The Centipede

Standardized Testing

Eric Yoon ’20, Staff Writer

Standardized Testing

Eric Yoon ’20

 

     As I head into my second semester as a junior, I am beginning to feel the pressure of college applications, which begins with standardized testing. While I have stressed a lot about performing well on these exams, I have never stopped to wonder: do standardized tests accurately reflect a student’s given set of skills?

     Growing up in Korea, I was always surrounded by academic stress from an early age. I found myself spending endless hours after school in small cramped classrooms, struggling to ingest material too difficult for my age. I was overly stressed, competitive with my peers, and often sleep deprived because of the amount of work that I had to do  on a daily basis. This was my life for five years, as I could not escape the endless cycle of work and stress. This prompted my decision to leave the harmful environment and seek a better education in the United States, where I eventually ended up at Concord Academy. Looking back, I see my old friends still stuck in those classrooms trying to cram useless information that does not reflect their uniqueness nor their innate talents.

     Today’s standardized testing is no different from the environment I grew up in. Standardized testing only shows how well students can read and comprehend given passages, how well they can apply their writing skills, and how well they can do math within a given time constraint. This does not achieve anything.  Although it is easy to test students from all across the country and abroad with the same testing material, these tests simply do not enough reflect all of what a student can do.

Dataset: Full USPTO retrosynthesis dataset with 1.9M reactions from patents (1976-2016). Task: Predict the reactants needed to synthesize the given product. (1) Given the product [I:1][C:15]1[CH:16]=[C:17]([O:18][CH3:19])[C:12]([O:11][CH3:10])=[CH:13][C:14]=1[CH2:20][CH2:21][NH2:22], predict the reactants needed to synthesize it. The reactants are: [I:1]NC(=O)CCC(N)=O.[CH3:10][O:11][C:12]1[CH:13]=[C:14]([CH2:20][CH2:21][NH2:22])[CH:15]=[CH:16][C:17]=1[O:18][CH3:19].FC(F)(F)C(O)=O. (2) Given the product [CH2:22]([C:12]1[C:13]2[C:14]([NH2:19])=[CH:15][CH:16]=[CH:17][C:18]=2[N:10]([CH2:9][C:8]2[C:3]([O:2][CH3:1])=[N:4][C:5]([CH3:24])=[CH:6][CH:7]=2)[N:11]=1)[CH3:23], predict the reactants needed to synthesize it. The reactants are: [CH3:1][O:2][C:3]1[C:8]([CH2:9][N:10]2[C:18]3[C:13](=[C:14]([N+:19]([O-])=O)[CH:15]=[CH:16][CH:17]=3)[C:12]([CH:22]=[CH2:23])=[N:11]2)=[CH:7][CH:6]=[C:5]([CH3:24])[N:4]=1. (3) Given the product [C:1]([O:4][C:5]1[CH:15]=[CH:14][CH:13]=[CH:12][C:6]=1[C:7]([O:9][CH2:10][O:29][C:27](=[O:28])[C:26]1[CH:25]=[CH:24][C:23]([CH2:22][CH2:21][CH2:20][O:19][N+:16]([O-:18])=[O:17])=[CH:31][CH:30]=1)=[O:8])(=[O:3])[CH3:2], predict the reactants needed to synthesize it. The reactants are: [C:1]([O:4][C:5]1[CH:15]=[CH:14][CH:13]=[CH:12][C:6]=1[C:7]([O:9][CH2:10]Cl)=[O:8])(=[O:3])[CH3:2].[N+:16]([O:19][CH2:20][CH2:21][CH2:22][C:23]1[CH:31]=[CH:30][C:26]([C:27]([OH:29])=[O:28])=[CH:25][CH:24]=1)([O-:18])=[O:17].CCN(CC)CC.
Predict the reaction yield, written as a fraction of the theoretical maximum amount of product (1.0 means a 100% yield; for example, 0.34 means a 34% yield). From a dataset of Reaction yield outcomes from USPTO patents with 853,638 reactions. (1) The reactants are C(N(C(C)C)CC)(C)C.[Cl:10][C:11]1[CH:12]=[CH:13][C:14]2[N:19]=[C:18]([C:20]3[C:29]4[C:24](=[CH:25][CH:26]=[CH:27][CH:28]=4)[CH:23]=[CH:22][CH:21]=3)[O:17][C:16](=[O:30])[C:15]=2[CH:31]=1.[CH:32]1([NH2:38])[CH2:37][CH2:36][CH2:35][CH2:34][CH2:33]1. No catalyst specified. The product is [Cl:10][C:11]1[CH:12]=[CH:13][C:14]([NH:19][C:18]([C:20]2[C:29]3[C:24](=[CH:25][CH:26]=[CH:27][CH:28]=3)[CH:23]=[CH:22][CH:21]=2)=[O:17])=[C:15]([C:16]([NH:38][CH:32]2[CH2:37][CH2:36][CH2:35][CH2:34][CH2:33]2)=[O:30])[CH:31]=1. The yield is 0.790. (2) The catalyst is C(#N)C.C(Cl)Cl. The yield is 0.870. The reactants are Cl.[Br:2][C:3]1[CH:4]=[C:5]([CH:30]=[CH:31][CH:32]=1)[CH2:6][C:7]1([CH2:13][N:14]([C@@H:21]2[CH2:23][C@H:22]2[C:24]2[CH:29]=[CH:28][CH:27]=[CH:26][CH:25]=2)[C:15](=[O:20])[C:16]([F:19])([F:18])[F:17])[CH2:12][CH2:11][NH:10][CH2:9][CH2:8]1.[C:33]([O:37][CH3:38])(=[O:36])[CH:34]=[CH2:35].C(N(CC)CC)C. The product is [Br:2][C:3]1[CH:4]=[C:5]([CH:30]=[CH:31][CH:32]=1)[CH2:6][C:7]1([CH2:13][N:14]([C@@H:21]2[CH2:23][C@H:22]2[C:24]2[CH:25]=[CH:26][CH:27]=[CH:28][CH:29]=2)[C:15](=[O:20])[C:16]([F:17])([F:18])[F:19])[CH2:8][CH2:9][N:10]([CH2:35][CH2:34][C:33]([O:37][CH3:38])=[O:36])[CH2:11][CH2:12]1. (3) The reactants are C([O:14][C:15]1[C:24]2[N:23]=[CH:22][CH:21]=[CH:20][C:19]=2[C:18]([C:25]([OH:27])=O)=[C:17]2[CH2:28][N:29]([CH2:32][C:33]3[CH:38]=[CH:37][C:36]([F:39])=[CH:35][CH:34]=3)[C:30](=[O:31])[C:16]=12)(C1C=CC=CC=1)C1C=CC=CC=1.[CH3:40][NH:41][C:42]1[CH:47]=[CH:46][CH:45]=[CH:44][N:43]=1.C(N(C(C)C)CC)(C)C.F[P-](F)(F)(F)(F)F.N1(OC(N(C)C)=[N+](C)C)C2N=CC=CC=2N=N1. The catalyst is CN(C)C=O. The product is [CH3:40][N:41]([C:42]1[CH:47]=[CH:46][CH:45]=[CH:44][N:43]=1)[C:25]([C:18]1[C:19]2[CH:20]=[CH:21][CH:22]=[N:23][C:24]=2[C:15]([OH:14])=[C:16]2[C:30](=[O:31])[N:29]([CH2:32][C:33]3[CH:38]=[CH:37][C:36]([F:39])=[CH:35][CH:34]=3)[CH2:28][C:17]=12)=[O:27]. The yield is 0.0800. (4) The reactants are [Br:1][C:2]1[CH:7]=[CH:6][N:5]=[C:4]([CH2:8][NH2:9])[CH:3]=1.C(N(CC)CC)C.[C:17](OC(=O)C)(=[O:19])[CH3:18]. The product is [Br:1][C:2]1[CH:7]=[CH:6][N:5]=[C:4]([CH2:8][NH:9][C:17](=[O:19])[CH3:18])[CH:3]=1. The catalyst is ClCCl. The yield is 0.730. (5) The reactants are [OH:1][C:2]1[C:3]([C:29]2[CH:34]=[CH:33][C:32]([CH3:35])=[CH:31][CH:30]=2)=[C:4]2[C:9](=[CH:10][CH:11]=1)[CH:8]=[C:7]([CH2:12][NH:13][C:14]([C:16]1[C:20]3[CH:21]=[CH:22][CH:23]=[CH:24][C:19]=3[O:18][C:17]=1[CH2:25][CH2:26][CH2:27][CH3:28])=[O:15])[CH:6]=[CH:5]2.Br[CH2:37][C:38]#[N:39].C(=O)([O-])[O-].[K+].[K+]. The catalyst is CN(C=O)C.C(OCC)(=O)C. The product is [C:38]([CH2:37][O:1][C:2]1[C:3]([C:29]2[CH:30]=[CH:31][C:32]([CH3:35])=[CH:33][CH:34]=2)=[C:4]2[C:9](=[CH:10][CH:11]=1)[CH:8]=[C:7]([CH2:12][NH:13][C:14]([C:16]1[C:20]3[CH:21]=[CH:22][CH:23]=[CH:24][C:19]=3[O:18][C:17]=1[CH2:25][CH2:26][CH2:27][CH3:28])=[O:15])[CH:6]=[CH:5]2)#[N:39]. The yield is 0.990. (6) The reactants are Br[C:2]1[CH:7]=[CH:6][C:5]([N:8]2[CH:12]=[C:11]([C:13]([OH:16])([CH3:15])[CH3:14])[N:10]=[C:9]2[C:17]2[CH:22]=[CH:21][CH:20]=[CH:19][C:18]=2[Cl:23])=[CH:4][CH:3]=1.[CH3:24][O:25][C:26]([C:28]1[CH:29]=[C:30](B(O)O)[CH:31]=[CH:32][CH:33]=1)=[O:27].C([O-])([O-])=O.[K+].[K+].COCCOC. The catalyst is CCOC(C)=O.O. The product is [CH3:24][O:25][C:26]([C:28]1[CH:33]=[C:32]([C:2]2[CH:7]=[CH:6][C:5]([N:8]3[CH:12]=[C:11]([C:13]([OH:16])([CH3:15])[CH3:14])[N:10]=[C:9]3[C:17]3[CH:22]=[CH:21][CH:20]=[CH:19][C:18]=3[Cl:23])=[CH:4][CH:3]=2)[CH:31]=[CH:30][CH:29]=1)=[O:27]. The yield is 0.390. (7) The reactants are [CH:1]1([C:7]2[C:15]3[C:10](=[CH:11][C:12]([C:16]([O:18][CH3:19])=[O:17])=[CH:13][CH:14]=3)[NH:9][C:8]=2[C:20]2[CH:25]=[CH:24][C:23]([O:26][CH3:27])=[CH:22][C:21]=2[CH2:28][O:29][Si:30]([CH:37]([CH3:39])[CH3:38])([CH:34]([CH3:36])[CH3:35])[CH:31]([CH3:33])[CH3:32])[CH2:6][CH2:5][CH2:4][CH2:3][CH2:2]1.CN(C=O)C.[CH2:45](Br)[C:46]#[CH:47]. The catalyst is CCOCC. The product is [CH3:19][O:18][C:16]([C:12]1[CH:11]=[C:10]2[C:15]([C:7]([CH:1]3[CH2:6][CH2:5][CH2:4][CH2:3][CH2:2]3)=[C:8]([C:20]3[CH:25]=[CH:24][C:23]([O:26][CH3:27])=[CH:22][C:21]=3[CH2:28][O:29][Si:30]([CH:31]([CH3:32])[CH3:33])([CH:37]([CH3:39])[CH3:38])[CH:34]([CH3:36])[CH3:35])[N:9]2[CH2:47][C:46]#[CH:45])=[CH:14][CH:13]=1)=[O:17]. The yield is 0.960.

I had the opportunity to talk to Mark Engerman, head of Concord Academy’s math department, who shared a similar view as I did. Mark had proposed an alternative to today’s standardized tests. He strongly believes in the AP testing system where students can choose to focus on specific subjects. While it may seem arbitrary to emphasize one’s ability to master certain subjects, it is a much more efficient way to show how talented a student is and how interested they are in that given subject.

     During my time here, I have come to value the openness of Concord Academy, where students are free to voice their opinions, build their trust in people, and grow as scholars. I strongly believe that an immediate change in the standardized testing system will further add to Concord Academy’s core values and make room for more success. With the change, students should be free from the pressure of SATs and ACTs, while being able to invest their time in studying and discovering a love of learning through subjects they wish to be tested on.

 

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